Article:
Why Vehicle-related Apps Thrive in Malaysia
4 start-ups that make road travel more convenient
PHOTO CREDIT: Getty Images
Traffic problems in Southeast Asian cities have become an everyday reality for most of its inhabitants—who, in one way or another, simply try to keep the situation from getting in the way of their work and personal life. Malaysia is no exception.
In Malaysia, 93% of households own a car—the third-highest car ownership in the world, according to a 2014 Nielsen survey. It also has the highest incidence of multiple car ownership, with 54% of households having more than one car.
Entrepreneur Ashwin Jeyapalasingam, co-founder and COO of online bus-booking platform CatchThatBus, says he expects car ownership to be on the rise, albeit at a lower rate.
“I still own a vehicle, but take ride-sharing as my primary mode of transport. Expect that this trend will be on the rise, with gradually less people deciding to drive themselves, but taking Grab or Uber won't reduce number of cars on the road,” he adds.
In an effort to solve Malaysia’s traffic woes, a number of start-ups turn to technology.
“I think the reason they’ve found success is because transportation is still a very large pain-point that needs to be solved,” says Jeyapalasingam.
As for public transport, he explains that while commuting needs have increased, the traditional transport system hasn’t grown or evolved at a similar pace. Hence, apps that help bridge that gap are well-received.
“The LRT extensions and MRT opening I think will have significant impact on the traffic in KL, but only if there is sufficient connectivity to the stops. Currently the feeder systems to these stops are poor, so still many people drive,” he says.
Here are four vehicle-related apps that make road travel more convenient for Malaysians:
Having your car break down in the middle of the road is hassle enough. Most car owners do not want to waste time waiting in line at a repair shop or driving around in search for the best price. At the same time, car workshops struggle to attract customers while dealing with a fixed monthly overhead cost.
To help bridge the gap, CarBengkel is an app that allows car owners to locate the nearest car repair shop, find a tow truck, or send an SOS request in order to be rescued. Another feature is the pick-up service, wherein CarBengkel can signal the nearest workshop to pick up your car from your home or office and bring it to the workshop for repair and deliver it back to you. The app can also provide you with quotations from all the registered workshops within your vicinity.
To ensure quality, workshops are assessed for their performance based on clients’ ratings and feedback. According to its site, it has a network of some 5,000 workshops, 25,000 mechanics, and 125,000 customers.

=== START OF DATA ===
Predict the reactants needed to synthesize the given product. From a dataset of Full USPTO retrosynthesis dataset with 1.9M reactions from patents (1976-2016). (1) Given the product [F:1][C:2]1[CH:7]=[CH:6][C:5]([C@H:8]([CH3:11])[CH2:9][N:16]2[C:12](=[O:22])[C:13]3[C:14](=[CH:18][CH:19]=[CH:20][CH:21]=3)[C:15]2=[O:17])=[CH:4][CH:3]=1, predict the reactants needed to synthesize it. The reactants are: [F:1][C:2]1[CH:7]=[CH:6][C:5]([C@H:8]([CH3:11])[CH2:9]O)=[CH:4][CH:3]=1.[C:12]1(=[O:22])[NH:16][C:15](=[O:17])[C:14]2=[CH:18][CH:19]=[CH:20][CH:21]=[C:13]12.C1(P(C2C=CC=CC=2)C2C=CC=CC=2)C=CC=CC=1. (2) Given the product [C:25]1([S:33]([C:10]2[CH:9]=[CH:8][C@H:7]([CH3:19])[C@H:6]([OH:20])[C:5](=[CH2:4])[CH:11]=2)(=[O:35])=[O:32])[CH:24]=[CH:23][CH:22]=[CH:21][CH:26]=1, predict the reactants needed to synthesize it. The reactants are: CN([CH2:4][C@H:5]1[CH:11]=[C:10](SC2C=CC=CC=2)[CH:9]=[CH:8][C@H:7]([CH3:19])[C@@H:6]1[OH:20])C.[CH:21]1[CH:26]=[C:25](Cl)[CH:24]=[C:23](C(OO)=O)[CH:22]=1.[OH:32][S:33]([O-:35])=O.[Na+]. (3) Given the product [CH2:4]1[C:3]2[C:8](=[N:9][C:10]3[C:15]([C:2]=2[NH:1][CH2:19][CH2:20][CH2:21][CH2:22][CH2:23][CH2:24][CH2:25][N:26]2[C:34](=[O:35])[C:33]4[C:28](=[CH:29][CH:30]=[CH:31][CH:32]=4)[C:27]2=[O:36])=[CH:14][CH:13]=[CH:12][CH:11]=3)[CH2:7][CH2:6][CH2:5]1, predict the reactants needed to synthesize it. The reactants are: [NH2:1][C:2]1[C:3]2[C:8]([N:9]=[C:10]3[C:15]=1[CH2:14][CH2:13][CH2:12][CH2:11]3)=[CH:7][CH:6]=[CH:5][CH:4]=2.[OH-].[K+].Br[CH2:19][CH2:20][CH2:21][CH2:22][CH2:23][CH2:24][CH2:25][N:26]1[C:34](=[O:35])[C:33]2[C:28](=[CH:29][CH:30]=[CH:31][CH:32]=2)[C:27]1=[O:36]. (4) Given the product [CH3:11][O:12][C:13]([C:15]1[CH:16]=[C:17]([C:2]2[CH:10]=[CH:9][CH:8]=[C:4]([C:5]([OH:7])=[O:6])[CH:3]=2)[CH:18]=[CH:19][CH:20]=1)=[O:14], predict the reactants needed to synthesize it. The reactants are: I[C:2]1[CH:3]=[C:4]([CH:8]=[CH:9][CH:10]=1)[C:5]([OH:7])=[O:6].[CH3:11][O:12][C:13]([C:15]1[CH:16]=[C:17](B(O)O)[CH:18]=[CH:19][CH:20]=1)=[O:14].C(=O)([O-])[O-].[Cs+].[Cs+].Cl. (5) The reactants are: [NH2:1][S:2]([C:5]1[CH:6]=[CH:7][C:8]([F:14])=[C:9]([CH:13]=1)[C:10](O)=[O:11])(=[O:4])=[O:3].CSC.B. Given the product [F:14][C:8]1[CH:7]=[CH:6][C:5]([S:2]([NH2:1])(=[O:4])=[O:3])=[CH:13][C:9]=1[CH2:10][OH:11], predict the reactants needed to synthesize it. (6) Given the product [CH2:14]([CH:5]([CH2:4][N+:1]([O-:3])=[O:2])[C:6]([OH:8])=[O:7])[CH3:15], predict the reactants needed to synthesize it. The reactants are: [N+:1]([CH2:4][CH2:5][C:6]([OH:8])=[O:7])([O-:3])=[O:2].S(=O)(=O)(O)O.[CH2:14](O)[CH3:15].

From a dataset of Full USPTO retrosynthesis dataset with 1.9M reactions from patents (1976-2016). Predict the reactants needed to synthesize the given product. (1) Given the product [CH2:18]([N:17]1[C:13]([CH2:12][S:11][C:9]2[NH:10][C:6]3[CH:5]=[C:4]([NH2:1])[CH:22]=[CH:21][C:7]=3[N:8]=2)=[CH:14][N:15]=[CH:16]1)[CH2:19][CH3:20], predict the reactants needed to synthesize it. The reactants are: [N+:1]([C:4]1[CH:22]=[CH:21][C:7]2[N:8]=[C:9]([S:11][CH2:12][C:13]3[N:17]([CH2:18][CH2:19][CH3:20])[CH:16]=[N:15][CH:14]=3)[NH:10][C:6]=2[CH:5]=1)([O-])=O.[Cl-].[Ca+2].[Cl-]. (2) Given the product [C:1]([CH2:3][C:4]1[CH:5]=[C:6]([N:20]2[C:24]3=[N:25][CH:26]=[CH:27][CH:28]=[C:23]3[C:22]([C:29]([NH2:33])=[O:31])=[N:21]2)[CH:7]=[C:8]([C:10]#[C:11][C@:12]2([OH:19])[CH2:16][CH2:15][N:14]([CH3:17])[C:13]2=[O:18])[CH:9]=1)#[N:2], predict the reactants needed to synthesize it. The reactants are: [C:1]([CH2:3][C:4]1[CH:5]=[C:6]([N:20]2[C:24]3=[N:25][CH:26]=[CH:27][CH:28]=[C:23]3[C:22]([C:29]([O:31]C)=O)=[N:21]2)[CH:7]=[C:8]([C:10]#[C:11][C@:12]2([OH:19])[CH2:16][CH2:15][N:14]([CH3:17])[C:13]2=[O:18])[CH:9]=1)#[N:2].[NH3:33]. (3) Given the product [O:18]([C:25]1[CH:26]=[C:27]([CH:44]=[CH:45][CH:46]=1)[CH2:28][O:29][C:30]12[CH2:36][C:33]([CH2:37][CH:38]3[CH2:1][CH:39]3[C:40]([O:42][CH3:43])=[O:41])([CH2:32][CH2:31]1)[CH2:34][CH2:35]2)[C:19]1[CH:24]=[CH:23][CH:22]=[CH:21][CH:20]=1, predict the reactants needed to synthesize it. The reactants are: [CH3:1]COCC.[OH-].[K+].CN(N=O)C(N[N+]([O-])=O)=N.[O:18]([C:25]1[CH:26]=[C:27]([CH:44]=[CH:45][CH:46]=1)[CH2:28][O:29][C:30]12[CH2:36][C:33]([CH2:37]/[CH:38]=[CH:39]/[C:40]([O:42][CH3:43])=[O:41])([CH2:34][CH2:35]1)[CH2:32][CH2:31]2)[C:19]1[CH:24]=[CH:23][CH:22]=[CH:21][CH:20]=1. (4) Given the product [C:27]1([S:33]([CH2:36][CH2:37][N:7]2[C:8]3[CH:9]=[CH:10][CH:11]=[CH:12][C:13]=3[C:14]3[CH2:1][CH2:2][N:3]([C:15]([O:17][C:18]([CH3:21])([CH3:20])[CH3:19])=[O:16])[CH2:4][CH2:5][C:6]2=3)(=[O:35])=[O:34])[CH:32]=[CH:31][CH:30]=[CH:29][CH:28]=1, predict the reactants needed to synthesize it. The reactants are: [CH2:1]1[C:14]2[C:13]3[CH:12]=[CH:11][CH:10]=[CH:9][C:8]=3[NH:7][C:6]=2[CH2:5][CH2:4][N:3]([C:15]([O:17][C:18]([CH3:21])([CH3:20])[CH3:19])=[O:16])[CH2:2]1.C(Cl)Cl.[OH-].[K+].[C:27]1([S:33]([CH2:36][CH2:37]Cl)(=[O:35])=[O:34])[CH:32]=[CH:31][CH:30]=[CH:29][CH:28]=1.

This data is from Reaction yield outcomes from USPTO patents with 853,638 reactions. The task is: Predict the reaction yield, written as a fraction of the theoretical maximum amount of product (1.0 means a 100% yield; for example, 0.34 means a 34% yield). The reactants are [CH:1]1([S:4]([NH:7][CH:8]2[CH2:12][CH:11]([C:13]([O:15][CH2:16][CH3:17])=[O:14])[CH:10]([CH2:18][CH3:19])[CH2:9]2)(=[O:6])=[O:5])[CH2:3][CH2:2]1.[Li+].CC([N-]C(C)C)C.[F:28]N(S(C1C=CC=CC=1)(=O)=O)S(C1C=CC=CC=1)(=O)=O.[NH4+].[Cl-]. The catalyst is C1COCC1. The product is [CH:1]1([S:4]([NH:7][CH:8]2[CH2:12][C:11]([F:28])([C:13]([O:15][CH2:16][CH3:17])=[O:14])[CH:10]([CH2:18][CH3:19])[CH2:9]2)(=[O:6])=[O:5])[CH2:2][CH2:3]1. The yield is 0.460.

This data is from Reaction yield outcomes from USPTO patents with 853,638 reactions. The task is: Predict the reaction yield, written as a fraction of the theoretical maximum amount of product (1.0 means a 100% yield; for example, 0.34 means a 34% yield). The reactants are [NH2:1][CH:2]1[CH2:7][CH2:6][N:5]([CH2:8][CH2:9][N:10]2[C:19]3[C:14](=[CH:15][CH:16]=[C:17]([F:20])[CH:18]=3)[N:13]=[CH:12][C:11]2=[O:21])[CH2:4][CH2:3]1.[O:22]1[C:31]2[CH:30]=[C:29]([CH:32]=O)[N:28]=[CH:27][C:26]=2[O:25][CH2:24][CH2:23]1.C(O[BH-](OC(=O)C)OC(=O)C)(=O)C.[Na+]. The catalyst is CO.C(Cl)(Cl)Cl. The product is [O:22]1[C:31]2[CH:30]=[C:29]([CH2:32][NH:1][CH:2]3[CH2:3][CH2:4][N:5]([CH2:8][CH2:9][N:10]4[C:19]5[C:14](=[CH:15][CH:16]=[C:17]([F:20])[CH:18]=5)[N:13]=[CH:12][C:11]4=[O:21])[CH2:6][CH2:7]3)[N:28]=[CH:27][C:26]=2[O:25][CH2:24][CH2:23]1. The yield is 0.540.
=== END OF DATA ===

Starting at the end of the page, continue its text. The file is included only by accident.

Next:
“In the bus space especially, literally nothing has changed in how people take a bus now and 50 years ago, except perhaps air-conditioning. How can that be, when our needs as a society have evolved so much in the same period?” says Jeyapalasingam.
With operations in Malaysia and Singapore, CatchThatBus allows passengers to book and purchase tickets by logging on to its website or through its mobile app, in an Inc. Southeast Asia story. It was established in response to issues facing the bus industry—inefficient manual bookings, arbitrary price mark-ups, bad customer experience, and lack of transparency and accountability on the part of the bus operators.
They have recently established physical counters at various terminals and introduced cash-on-delivery in the Klang Valley to reach out to potential customers who are either unwilling or unable to transact online. Next year, the company will be opening an office in another Southeast Asian country.
“We've now realized that we need to work outside the confines of a dotcom to continue to grow and really address our target market effectively,” he says.
It is not just the traffic situation that is the problem in Kuala Lumpur. In Malaysia, one car is stolen every 24 minutes and less than one out of 10 cars is recovered and returned to the owner. Katsana’s technology enables users to track vehicle location with the use of tracking devices, as told in an Inc. Southeast Asia story. It improves the chances of recovery in cases of theft, and thus far, Katsana has recovered 56 out of 57 stolen cars.
Katsana co-founder and CEO Syed Ahmad Fuqaha says the company has made inroads into fleet management for enterprises. SMEs in Malaysia can monitor not only their vehicles’ location, but also fuel consumption. Through Katsana, fleet operators can detect a sudden drop in fuel level, which may indicate siphoning or spillage, as well as refueling. Management will receive a notification containing the driver’s information, location, and the amount in liters of refuel or sudden drop in fuel.
Grab, originally under the name MyTeksi, is a ride-hailing app allows passengers to book a car or taxi, determine the estimated fare, and track the driver’s location. As discussed in an Inc. Southeast Asia story, the company’s philosophy is simple: solve local problems. For founders Anthony Tan and Tan Hooi Ling, the safety of passengers and getting drivers to adopt the system had to be addressed first.
Considered as one of Southeast Asia’s superstar start-ups, Grab is now present in six countries across the region and has a total of $1.43 billion in funding, according to data from Crunchbase.